Big Data Meets K-12 Education
I do some work with the Stanford University Graduate School of Education. Last week I had a chance see a brilliant board presentation from faculty member Candace Thille on the future of online learning.
The last couple years we’ve seen lots of new developments in the online learning space, from Khan Academy to ambitious higher education consortia such as EdX and Coursera. But so far online education has mostly been focused on the high-leverage advantages of the “broadcast” model – one teacher now can reach a ten thousand students. Which is great but the problem, of course, is that we risk just amplifying bad teaching. What we really want is smarter teaching.
Professor Thille walked us through an innovative new math application aimed at middle-schoolers. The student solves a word problem which the application presents to him, and if he gets stuck anywhere he can click the “hint” button and the application displays a hint which helps him get to the next step in solving the problem. The system tracks every interaction, of course, so we know exactly where the student got stuck and how he eventually solved the problem. Now aggregate that data from 10,000 students, and you have amazingly powerful information on learning habits. Then make a couple changes to the lesson plan, and instantly see how it changes the way students solve the same problem. Optimize and repeat. Aggregate data doesn’t lie.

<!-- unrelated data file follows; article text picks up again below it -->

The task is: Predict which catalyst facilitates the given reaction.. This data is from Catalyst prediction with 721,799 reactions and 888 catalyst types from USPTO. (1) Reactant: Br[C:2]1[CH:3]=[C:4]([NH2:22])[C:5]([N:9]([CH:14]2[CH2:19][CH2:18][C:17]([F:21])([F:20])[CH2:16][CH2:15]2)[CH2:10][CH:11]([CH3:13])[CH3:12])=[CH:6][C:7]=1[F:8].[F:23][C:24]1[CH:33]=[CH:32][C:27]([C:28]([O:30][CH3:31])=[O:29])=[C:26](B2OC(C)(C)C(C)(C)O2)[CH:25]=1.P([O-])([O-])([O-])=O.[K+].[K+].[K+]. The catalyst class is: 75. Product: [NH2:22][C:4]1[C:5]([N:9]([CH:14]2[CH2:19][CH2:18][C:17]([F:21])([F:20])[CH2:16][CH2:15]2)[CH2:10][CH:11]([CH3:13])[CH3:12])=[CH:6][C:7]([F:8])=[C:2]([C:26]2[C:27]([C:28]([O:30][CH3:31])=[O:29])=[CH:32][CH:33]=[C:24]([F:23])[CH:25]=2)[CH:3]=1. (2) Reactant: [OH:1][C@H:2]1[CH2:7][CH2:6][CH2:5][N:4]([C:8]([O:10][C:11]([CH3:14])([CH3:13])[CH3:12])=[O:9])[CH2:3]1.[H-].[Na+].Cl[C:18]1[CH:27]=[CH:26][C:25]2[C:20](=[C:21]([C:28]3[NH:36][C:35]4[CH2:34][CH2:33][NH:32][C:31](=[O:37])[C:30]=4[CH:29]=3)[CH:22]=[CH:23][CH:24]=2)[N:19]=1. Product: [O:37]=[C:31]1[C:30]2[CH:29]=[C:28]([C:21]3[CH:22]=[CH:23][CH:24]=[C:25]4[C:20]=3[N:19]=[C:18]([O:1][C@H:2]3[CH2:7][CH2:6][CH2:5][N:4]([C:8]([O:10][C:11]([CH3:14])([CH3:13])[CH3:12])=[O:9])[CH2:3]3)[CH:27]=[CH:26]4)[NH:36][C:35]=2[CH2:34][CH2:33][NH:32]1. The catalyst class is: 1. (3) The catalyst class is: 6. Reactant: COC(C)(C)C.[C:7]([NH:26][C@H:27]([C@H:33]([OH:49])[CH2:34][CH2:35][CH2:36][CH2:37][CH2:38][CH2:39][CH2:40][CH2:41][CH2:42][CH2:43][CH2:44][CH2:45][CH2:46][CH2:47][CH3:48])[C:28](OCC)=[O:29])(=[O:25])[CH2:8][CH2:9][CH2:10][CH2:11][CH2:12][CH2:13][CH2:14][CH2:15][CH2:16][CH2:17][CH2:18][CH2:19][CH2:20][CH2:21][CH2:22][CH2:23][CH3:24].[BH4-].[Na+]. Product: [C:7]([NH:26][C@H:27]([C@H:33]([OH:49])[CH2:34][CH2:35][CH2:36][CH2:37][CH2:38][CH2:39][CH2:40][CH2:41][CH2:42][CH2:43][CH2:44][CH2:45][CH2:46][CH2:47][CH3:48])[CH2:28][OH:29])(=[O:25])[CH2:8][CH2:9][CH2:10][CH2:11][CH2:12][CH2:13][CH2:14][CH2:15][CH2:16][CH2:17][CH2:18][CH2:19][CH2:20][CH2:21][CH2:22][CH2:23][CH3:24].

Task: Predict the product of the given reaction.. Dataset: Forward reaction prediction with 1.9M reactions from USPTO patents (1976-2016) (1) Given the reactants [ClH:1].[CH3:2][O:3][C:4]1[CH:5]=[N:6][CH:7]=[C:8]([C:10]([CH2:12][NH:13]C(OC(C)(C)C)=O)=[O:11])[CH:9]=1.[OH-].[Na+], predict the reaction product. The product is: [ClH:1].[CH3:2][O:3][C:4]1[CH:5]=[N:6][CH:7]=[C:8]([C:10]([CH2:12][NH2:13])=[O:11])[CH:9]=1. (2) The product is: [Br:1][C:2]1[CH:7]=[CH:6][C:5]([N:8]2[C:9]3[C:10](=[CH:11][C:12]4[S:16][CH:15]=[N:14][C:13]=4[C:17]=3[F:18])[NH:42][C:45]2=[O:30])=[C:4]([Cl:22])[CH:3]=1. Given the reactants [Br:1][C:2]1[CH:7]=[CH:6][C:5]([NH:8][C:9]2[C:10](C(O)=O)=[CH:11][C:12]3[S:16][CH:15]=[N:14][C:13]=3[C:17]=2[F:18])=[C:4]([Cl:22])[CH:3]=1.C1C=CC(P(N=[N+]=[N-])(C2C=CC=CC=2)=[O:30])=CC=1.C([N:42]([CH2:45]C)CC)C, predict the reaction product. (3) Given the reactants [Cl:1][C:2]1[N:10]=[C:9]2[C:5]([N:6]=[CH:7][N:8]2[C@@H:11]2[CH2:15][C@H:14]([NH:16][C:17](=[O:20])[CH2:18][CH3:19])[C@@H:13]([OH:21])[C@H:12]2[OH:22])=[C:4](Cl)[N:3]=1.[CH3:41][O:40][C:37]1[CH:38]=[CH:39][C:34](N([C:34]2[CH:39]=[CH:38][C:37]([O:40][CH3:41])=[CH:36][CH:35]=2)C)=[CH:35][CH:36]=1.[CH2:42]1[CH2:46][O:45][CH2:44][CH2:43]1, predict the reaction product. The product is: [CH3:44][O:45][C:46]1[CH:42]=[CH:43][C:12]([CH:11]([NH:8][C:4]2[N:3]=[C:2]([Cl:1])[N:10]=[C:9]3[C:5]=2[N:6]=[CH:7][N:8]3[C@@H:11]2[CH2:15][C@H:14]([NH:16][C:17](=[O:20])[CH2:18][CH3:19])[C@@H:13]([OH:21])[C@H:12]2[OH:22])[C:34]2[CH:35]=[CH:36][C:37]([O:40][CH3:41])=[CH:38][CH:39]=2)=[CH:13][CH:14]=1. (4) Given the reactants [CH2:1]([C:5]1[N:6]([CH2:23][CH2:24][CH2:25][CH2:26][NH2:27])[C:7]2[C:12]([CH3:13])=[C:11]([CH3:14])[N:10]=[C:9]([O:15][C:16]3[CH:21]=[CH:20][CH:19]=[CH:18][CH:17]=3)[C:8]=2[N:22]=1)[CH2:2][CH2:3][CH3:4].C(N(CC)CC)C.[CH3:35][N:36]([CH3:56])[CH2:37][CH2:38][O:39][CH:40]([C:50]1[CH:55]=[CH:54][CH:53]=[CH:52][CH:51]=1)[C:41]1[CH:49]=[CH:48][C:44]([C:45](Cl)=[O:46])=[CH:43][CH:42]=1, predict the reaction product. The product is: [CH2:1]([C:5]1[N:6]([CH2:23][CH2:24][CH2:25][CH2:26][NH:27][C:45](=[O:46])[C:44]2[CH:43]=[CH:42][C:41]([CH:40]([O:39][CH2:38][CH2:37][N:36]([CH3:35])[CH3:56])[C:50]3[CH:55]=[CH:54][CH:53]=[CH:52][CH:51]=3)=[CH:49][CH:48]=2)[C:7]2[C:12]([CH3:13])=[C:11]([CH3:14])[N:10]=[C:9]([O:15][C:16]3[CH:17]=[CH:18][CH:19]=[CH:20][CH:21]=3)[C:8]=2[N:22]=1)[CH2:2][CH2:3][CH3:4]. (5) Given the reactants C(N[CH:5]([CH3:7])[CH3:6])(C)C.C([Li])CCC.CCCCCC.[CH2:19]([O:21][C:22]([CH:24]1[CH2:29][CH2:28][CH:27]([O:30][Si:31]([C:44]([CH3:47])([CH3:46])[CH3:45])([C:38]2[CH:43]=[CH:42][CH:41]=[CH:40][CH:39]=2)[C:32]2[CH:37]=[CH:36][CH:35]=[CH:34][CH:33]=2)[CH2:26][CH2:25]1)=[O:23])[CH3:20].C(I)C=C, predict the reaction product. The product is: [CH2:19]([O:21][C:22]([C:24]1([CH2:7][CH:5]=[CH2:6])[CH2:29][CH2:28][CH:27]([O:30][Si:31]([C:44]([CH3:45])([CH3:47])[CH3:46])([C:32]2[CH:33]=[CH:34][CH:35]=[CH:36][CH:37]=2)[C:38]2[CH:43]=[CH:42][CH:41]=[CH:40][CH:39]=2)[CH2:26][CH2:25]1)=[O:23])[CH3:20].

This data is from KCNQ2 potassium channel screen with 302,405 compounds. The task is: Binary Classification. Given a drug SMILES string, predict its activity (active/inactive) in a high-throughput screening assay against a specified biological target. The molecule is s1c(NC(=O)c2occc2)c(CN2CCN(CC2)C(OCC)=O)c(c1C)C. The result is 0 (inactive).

This is pretty profound, and clearly represents the next generation of online learning. As Candace said “This is the secret sauce of Facebook, Google, and Netflix. They no longer have to guess whether people are understanding content – today’s leading technology companies know how to use empirical data to optimize learning and understanding”.
In many ways, this is the holy grail of education research. Until now, K-12 pedagogy improvement been a pretty slow process: university researchers develop a new way to teach math to middle schoolers, then slowly work to get it published, then classroom teachers slowly begin to use the new methods, and maybe 5 years later the standardized tests might start to show whether the new math teaching method is working.
Now we can iterate and improve, iterate and improve. On the fly. At 1000x the speed.
It’s “big data meets education”. And it’s pretty exciting stuff.